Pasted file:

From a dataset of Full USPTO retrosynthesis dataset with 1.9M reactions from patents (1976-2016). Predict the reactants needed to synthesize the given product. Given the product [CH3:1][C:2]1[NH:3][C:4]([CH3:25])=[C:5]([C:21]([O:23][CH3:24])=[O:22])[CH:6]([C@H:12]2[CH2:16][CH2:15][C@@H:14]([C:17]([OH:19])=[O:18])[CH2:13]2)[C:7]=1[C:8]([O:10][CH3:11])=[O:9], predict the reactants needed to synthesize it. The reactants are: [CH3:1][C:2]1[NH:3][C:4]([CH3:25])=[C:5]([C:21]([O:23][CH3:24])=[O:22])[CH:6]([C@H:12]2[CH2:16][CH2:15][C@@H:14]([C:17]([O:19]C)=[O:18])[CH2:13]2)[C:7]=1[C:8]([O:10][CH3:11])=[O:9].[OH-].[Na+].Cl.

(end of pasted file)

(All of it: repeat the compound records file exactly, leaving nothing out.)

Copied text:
From a dataset of Full USPTO retrosynthesis dataset with 1.9M reactions from patents (1976-2016). Predict the reactants needed to synthesize the given product. Given the product [CH3:1][C:2]1[NH:3][C:4]([CH3:25])=[C:5]([C:21]([O:23][CH3:24])=[O:22])[CH:6]([C@H:12]2[CH2:16][CH2:15][C@@H:14]([C:17]([OH:19])=[O:18])[CH2:13]2)[C:7]=1[C:8]([O:10][CH3:11])=[O:9], predict the reactants needed to synthesize it. The reactants are: [CH3:1][C:2]1[NH:3][C:4]([CH3:25])=[C:5]([C:21]([O:23][CH3:24])=[O:22])[CH:6]([C@H:12]2[CH2:16][CH2:15][C@@H:14]([C:17]([O:19]C)=[O:18])[CH2:13]2)[C:7]=1[C:8]([O:10][CH3:11])=[O:9].[OH-].[Na+].Cl.